int n51 = n3 >>= 1;
int n52 = 1 + ~n51;
int n53 = --1 + -1;
int n54 = (n52 ^ n53) - (n53 & ~n52) * 2;
int n55 = (n54 ^ 1) - (1 & ~n54) * 2;
int n57 = (n56 | ~n55) - ~n55;
int n58 = (n56 & ~n57) - (n57 & ~n56);
int n59 = (n58 + (n55 & ~n58)) * 2;
int n60 = n55 & ~n58 | n58 & ~n55;
int n61 = (n59 ^ n60) - (n60 & ~n59) * 2;
int n62 = -n51 + -1;
int n63 = (n62 ^ 1) + (n62 & 1) * 2;
int n64 = -1 + (n63 & ~-1);
int n65 = (0xFFFFFFFF | ~n63) - ~n63;
int n66 = (n64 | n65) + (n64 & n65);
int n67 = n66 + (n61 & ~n66);
int n68 = (n67 & ~n66) * 2 - (n67 ^ n66);
int n69 = n61 + (n66 & ~n61) + ~n61 + 1;
int n70 = (n68 | n69) - (n68 & n69);
int n71 = ((n69 | n68) - n68) * 2;
n3 = (n70 ^ n71) - (n71 & ~n70) * 2;
}
this.result = n3;
}

static {
}

public static void main(String[] stringArray) {
int n = Integer.parseInt(stringArray);
int n2 = Integer.parseInt(stringArray);
String string = "%d + %d = %d";
System.out.println(string.formatted(n, n2, n3));
}
}``````

In fact, this code will completely crash some decompilers like JetBrain’s Fernflower:

``````java.lang.OutOfMemoryError: Java heap space
at org.jetbrains.java.decompiler.util.FastSparseSetFactory\$FastSparseSet.<init>(FastSparseSetFactory.java:84)
at org.jetbrains.java.decompiler.util.FastSparseSetFactory\$FastSparseSet.<init>(FastSparseSetFactory.java:69)
at org.jetbrains.java.decompiler.util.FastSparseSetFactory.spawnEmptySet(FastSparseSetFactory.java:57)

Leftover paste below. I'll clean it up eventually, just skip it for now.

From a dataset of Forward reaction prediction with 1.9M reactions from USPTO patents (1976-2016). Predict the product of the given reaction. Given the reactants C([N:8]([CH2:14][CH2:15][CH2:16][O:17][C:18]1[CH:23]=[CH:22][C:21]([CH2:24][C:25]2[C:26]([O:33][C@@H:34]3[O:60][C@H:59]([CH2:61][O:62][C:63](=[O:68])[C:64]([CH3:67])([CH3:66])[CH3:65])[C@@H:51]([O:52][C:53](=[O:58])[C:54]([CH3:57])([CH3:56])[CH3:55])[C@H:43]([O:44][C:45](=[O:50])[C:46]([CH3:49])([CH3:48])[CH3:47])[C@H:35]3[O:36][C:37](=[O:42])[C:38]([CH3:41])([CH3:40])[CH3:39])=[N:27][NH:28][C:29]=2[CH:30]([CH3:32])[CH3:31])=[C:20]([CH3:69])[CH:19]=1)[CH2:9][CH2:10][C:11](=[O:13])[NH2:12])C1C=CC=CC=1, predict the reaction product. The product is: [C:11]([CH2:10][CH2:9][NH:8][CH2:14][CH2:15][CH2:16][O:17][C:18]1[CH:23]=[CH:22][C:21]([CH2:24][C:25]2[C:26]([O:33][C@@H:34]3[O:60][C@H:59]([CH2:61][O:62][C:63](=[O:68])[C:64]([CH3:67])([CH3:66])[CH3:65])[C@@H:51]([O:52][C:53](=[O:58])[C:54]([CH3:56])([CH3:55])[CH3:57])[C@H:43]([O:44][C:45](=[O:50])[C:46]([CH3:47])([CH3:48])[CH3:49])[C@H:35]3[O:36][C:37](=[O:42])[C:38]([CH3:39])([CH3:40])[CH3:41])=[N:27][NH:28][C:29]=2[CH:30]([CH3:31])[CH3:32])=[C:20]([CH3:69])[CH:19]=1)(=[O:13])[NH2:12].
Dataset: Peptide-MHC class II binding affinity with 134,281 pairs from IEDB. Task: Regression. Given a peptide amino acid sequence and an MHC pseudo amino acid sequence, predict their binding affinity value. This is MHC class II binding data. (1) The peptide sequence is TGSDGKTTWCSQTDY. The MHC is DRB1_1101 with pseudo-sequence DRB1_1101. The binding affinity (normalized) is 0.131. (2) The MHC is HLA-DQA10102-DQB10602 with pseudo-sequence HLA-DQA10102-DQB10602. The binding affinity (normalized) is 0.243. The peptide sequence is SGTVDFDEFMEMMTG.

at org.jetbrains.java.decompiler.modules.decompiler.sforms.SSAUConstructorSparseEx.setCurrentVar(SSAUConstructorSparseEx.java:699)
at org.jetbrains.java.decompiler.modules.decompiler.sforms.SSAUConstructorSparseEx.processExprent(SSAUConstructorSparseEx.java:363)
at org.jetbrains.java.decompiler.modules.decompiler.sforms.SSAUConstructorSparseEx.processExprent(SSAUConstructorSparseEx.java:231)
at org.jetbrains.java.decompiler.modules.decompiler.sforms.SSAUConstructorSparseEx.processExprent(SSAUConstructorSparseEx.java:231)
at org.jetbrains.java.decompiler.modules.decompiler.sforms.SSAUConstructorSparseEx.processExprent(SSAUConstructorSparseEx.java:231)
at org.jetbrains.java.decompiler.modules.decompiler.sforms.SSAUConstructorSparseEx.processExprent(SSAUConstructorSparseEx.java:231)
...``````

If you are interested in learning about more mixed boolean substitutions I recommend reading Hacker’s Delight by Henry S. Warren, Jr.